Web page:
Prettier Than Pink
The all-girl Filipino-Irish alternative rock band Prettier Than Pink (www.prettierthanpink.com) may classify themselves as “New Wave”; and
rightfully so, but their genre skydiving is perhaps closer in spirit to that of the Red Hot Chili Peppers, another energetic group that juggled funk, punk, and narcotic pop with giddy abandon. Prettier Than Pink is a band that may have some radio programmers scratching their heads, wondering if they fit their format, because they play without any rules at all. The artistic free-for-all on their U.S. debut Chop Suey (www.cdbaby.com/cd/prettierthanpink) on Sutton Records is a dizzying roller coaster ride that will leave you breathless. Just ask radio stations such as KDHX in St. Louis, Missouri and KMUD in Redway, California, merely two of the over 50 FM dials that have quickly fallen for them. Vocalist/guitarist Lei Bautista, guitarist Pam Aquino, bassist Melody del Mundo, and drummer Ann Connolly recently took time to answer questions from Ink 19 about their Asian origins and future in America.
How different is Chop Suey from the albums that Prettier Than Pink released in the Philippines?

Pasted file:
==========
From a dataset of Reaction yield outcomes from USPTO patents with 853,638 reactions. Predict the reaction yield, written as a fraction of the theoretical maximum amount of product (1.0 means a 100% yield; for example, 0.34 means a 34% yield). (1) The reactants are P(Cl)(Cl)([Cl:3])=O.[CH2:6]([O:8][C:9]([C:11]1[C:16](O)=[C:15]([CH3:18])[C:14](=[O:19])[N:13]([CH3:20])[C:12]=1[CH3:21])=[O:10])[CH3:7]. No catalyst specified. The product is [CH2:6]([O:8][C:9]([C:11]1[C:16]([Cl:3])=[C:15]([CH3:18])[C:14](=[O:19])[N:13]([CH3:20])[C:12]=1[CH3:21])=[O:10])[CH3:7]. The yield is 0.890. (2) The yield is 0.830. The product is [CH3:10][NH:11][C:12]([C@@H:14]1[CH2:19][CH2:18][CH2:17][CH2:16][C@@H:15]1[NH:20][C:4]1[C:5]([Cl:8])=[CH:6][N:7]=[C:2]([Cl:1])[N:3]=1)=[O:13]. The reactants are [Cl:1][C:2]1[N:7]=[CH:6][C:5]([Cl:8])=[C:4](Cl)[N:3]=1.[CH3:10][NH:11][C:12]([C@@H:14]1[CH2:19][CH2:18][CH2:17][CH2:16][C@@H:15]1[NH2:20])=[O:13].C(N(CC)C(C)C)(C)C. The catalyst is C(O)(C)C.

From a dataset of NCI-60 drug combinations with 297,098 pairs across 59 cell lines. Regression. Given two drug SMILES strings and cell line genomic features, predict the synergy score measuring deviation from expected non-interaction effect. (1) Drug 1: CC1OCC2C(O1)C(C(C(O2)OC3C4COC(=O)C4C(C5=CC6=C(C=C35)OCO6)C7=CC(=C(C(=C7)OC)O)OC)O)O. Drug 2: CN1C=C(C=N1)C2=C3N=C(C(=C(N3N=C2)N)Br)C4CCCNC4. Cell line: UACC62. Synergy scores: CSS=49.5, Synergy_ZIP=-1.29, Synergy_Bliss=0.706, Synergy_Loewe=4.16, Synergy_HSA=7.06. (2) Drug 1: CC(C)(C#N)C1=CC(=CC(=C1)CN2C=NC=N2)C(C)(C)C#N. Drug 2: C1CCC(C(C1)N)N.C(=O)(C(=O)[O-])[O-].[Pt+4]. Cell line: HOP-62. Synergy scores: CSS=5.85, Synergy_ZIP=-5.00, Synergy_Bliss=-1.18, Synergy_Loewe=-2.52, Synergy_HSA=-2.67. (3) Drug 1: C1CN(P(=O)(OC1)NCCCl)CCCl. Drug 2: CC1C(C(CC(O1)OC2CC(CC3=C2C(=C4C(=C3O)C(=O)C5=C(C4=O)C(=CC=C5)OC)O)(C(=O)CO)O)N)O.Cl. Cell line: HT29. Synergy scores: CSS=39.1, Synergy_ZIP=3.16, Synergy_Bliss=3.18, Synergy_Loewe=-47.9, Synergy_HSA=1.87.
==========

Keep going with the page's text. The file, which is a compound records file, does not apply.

Lei Bautista: Very different. There’s not much creative freedom in the Philippine market because it’s a very small country. If you want to hit it big, your music has to sound a certain way, sacrificing creativity. Chop Suey is a complete liberation from that. In the U.S., there is a market for any type of music and music lovers are open to uniqueness. In fact, the more unique it is the better. Therefore, it allowed us to experiment and do songs as creatively as we wanted.
Do you come up with the grooves first prior to the lyrics?
Bautista: Not all the time. It could go any way. Sometimes you have the riff ringing in your head. Sometimes you have lyrics with no melody. Sometimes you have a melody haunting you with no chords or lyrics. It just comes to you.
Did the group get its name from the ’80s film Pretty In Pink?